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May 2, 1979

Charles EAGLE et al., Plaintiffs,
Edward I. KOCH et al., Defendants

The opinion of the court was delivered by: SWEET

This action is brought by individual holders of peddlers' General Venders Licenses, on behalf of themselves and others similarly situated, seeking redress for alleged violations of their constitutional rights.

The defendants, who are being sued in their representative capacities, are Edward I. Koch, Mayor of the City of New York, Carol Bellamy, President of the City Council, Bruce Ratner, Commissioner of the Department of Consumer Affairs, and Robert J. McGuire, Police Commissioner. Jurisdiction is grounded upon 42 U.S.C. § 1983 and 28 U.S.C. § 1343.

 To the extent here relevant, the complaint alleges that the plaintiffs are being deprived of their property without due process of law. *fn1" Specifically, they assert that their goods are, in effect, being confiscated by the defendants and their agents without a hearing at which the propriety of the taking is adjudicated. The taking of the peddlers' goods is authorized by Local Law No. 77, specifically sections B32-503.0(k) *fn2" and B32-506.0(b) *fn3" and certain Interim Orders issued thereunder. The relevant Interim Orders provide Inter alia, as follows:

 Interim Order No. 46, paragraph 7:

If a licensed vendor refuses to move his goods, vehicle, pushcart or stand when directed by a police officer due to exigent circumstances (traffic congestion pedestrian or vehicular, accident, emergency situation, parade, demonstration, or similar event at or near such location) the officer concerned may remove the goods, vehicle, etc., to the Station House, in addition to issuing a summons for failure to move as required by Section D22-16.0 Subd. b (Food Vendors) or Section B32-506.0 Subd. b (General Vendors). However, food (as defined in Appendix "A") is not to be the subject of such removal. The owner or other person entitled to such property may request release of this property at the location where the property is being safeguarded. Property Clerk Invoice prepared for REMOVED property will be marked "REMOVED SAFEGUARD."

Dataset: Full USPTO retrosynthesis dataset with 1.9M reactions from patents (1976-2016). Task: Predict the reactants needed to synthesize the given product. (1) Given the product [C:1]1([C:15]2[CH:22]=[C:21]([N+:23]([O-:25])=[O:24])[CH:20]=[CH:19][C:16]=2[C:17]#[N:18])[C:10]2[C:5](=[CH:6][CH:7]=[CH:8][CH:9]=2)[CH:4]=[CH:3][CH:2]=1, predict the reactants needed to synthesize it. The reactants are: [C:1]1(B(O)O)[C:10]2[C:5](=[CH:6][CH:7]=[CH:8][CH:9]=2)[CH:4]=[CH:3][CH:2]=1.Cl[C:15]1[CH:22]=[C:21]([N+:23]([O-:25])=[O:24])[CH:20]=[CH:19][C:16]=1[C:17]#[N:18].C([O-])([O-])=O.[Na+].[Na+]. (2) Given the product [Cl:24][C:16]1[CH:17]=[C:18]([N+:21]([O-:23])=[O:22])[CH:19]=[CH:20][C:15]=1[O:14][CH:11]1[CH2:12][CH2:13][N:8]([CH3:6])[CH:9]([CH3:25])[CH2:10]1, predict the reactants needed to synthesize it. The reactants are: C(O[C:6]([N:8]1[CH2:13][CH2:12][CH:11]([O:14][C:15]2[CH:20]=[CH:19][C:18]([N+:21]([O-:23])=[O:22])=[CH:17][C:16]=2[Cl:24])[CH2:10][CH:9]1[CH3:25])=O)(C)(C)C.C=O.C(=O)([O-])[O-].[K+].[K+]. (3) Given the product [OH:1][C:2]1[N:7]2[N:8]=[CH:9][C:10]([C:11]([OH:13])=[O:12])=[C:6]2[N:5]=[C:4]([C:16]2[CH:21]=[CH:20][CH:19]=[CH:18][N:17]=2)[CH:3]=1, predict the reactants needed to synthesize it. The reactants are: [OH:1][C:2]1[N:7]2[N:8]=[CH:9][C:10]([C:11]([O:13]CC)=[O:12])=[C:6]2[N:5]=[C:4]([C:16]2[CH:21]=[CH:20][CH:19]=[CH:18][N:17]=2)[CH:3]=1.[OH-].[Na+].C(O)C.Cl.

Interim Order No. 46-3:


 PURPOSE To collect and forward fees received for vehicles, carts, stands or goods of licensed peddlers removed under EXIGENT CIRCUMSTANCES and stored in police department facilities.

 PROCEDURE When the owner or person lawfully entitled to possession appears at a department facility to claim peddler's vehicle, cart, stand or goods:


The foregoing Interim Order is promulgated in order to implement the provisions of the above cited newly enacted sections of the Administrative Code which provide that the owner or other person lawfully entitled to the possession of a licensed vendor's (peddler's) equipment and/or wares which were seized and removed under "exigent circumstances" may be charged with reasonable costs for such removal and storage payable prior to their release.

 Plaintiffs challenge the constitutionality of the relevant sections of Local Law No. 77 and the interim orders promulgated thereunder, as written and as applied to them.

 On May 1, 1978 this case was commenced by an Order to Show Cause seeking a preliminary injunction restraining certain acts of the defendants. On May 5, 1978, the return date of the Order, the parties entered into a stipulation which, Inter alia, established guidelines under which police officers could remove the goods and peddler cart of a licensed general vendor under exigent circumstances pursuant to the relevant sections of the New York City Administrative Code heretofore set forth. This stipulation, which was "so ordered" by the Honorable John M. Cannella of this court, has been continued in effect pending this decision.

 On August 1, 1978, the plaintiffs moved to hold certain police officers in contempt for alleged violations of the aforementioned "so ordered" stipulation. After an evidentiary hearing on the motion this court determined that there had been several violations of the "so ordered" stipulation by certain officers in that goods were being confiscated without the requisite warning provided for in the stipulation and the relevant sections of the Administrative Code. Thereupon an order was entered directing the City of New York to return the removal fees paid by the peddlers in question. On February 5, 6 and 7, 1979, the action was tried to this court. Subsequent to the trial plaintiffs moved for class action certification, which defendants ...

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